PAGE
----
General Motors announced that its income during the third quarter was $2.77 billion. The figure is more than double than the previous net income and is, in fact, up by 104 percent.
Automotive News reported that the high figure is the result of the company's efforts to focus on U.S. retail sales. The company also saw an increase in sales in China thanks to a government tax incentive. GMC bolstered the transaction prices of their vehicles in North America particularly their SUVs and big pick-ups.
The company's net income during the same period last year was $1.36 billion. The revenue increased by 10 percent to $42.83 billion which is higher than what analysts expected. The analysts pegged General Motors' revenue to be around $39.3 billion.
The increase in net income is the highest since the company's bankruptcy controversy of 2009.
The company estimates their end-of-year earnings to be at the "high end" stressing that it is possible to achieve $6.00 a share as compared to the forecast of $5.50 per share.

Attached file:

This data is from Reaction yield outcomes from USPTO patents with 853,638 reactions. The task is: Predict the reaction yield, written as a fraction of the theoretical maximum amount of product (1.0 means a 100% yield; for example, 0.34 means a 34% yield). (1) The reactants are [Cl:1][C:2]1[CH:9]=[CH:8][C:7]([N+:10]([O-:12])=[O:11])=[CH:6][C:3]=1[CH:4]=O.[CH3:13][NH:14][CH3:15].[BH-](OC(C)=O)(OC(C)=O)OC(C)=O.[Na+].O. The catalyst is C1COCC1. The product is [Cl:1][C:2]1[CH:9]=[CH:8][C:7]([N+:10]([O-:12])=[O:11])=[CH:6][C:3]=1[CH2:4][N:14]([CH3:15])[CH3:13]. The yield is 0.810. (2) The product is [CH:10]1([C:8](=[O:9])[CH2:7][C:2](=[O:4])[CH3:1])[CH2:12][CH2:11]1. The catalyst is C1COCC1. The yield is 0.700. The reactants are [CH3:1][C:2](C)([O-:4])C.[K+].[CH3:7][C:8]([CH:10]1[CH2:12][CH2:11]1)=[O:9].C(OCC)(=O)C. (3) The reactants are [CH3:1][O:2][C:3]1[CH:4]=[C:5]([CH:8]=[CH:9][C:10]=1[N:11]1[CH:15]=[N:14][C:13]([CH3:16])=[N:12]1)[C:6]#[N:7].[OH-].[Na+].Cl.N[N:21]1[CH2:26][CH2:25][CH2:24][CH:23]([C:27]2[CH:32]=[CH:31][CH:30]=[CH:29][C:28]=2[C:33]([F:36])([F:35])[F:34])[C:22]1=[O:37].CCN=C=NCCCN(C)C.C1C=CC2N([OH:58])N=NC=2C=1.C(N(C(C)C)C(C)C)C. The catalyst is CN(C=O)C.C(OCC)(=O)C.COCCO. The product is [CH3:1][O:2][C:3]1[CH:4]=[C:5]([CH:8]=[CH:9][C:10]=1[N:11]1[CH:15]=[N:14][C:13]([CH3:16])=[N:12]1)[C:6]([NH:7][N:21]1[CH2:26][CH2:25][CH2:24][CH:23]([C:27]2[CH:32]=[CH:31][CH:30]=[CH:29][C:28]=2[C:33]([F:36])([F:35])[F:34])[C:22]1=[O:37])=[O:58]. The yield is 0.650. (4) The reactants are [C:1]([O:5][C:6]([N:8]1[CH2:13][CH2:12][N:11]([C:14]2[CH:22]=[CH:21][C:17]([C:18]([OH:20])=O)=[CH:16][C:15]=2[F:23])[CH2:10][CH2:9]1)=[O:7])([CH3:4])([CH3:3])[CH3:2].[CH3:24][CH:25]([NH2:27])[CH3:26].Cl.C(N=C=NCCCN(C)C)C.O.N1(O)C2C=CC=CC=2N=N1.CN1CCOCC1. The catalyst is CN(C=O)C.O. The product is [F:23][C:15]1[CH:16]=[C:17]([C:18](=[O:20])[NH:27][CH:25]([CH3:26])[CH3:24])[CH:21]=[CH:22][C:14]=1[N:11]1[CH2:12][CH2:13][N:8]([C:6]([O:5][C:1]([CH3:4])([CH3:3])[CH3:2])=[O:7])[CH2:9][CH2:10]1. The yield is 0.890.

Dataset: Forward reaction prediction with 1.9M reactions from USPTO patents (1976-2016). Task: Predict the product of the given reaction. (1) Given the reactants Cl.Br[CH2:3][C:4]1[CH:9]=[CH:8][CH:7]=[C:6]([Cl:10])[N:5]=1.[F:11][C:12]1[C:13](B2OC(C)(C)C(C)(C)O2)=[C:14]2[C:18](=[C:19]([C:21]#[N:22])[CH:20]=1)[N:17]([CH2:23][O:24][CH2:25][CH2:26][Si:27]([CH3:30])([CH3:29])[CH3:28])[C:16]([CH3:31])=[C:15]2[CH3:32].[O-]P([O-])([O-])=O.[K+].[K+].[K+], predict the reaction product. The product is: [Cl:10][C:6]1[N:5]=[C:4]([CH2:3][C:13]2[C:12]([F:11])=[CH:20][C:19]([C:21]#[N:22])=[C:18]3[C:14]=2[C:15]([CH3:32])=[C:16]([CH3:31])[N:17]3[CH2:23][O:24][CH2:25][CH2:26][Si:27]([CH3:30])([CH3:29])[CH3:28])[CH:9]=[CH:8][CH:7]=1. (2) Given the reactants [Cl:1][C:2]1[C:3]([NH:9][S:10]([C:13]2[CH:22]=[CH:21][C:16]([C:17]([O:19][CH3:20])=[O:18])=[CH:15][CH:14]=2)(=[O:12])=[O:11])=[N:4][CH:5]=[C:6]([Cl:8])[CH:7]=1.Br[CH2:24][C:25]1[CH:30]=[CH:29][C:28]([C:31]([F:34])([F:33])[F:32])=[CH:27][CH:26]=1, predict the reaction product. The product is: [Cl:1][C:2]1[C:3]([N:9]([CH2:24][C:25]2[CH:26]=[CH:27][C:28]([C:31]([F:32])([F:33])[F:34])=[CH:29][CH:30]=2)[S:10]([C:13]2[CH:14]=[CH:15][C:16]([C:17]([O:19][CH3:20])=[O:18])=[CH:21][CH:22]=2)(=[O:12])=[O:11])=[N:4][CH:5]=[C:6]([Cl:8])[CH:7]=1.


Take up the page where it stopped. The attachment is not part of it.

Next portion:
This they believe despite the declining sales in Europe and the impeding effect of the Brexit fallout which may dampen the sales in Europe even more. Before Brexit, GM was on pace to earn money according to Chief Financial Officer Chuck Stevens. He assured everyone, though, that the company is taking certain steps to avoid such issue.
Another concern is that the share price actually dropped 4.2 percent to $31.60 per share. Reuters report, however, that other brands suffered the same fate. Shares of Ford Motor Co. fell 1.6 percent to $11.85. Delphi Automative also fell 1.6 percent.
GM Chief Executive Mary Barra responded to the concerns by stating that the company is "working hard to make sure the core business, is operating in a very disciplined fashion".